Scientist of the Day - Tom Lehrer
Tom Lehrer, an American mathematician turned song-writer, was born Apr. 9, 1928. Lehrer studied mathematics at Harvard, but in the 1950s he began performing satirical songs that he had written, accompanying himself on the piano. In 1953, he released his first album, Songs of Tom Lehrer, which he sold from his home by mail. His tunes embraced such warm topics as dope-peddling, southern conservatism, and obsession with the dead, and consequently, his songs were seldom played on the radio. His reputation was therefore slow to spread, but spread it did, and by 1959, when he released his second album, he was moderately well-known, at least on college campuses. His appeal to his audiences lay mostly in the cleverness of his song-writing, his deft piano playing, and his nimble tongue; his appeal to us lies in all this plus the fact that many of his subjects were scientific. His song "Elements", from his second album in 1959, is nothing but a list of the 102 then-known chemical elements, sung to the tune of the “Major General” song from Pirates of Penzance, but it is just brilliant. You can see him perform it on this YouTube video, a recording of a performance he gave in Copenhagen 1967, one of the few times he was recorded on film. Once you have watched Lehrer perform “Elements”, you might watch this video, where actual images of the elements are rapidly superimposed over Lehrer's voice, and which will make you appreciate his cleverness even more. Who knew you could rhyme the elements so well--and so mellifluously!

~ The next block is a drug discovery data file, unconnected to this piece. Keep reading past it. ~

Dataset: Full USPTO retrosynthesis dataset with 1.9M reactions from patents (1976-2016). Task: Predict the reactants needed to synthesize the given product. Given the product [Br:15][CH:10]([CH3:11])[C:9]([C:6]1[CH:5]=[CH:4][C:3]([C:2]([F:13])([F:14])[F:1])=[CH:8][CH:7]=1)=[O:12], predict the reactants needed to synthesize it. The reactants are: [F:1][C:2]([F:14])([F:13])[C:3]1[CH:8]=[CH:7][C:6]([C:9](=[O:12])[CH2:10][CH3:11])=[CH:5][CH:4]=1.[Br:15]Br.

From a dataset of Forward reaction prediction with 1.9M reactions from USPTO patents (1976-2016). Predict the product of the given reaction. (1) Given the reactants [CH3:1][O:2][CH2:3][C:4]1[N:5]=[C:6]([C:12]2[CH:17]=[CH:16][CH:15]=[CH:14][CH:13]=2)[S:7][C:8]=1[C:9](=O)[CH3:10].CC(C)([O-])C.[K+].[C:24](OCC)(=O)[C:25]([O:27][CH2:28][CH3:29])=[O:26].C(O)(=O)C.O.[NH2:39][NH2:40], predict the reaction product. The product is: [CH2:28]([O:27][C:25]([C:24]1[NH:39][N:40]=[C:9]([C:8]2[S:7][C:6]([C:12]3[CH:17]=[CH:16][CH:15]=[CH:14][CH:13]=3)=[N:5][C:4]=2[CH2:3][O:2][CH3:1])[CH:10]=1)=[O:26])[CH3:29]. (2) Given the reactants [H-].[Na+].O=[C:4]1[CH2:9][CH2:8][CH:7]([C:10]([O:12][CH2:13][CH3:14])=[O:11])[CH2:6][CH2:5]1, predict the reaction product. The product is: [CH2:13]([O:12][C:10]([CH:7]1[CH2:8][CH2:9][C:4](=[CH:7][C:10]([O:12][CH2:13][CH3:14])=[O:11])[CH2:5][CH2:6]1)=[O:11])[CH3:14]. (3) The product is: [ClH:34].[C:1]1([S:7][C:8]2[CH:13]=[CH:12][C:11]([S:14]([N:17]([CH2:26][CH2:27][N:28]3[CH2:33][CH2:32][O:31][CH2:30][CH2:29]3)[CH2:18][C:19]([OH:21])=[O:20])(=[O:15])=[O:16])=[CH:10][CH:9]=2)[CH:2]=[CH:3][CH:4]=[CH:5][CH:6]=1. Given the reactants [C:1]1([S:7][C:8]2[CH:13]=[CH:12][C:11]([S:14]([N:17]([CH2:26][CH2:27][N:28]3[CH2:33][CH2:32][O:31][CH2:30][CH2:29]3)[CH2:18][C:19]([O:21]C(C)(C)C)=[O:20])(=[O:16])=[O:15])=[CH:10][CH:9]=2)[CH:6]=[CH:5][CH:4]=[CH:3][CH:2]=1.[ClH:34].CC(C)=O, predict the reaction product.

Other songs with a scientific theme are "Lobachevski”, which is not so much about the mathematician as it is about plagiarism, and "Who's Next", about the dangers of nuclear proliferation. Considering that most of these songs were written over 60 years ago, they have a remarkable timeliness still today. Even "Vatican Rag," Lehrer's modest contribution to the reform of the Catholic liturgy, is just as funny today as it was during the days of Vatican II.
Perhaps Lehrer's most barbed satiric piece is "Werner von Braun," which took serious issue with scientists who lack social responsibility, whose "allegiance is ruled by expedience." "Once ze rockets go up, who cares where zay come down. That's not my department, says Werner von Braun." You can see Lehrer perform the song here.
Lehrer ceased public appearances in 1974 and has turned down, with only several exceptions, all requests to reprise his performances of the 1960s. He is reputed to have said that the award of the Nobel Peace Prize to Henry Kissinger in 1973 made political satire obsolete. He seems to have been quite happy teaching mathematics at UC-Santa Cruz until his retirement. We wish him a happy 90th birthday!
The album covers shown are the Reprise reissues of the first and third LP albums, and the photo of Lehrer performing was taken in the 1960s.
Dr. William B. Ashworth, Jr., Consultant for the History of Science, Linda Hall Library and Associate Professor, Department of History, University of Missouri-Kansas City. Comments or corrections are welcome; please direct to firstname.lastname@example.org.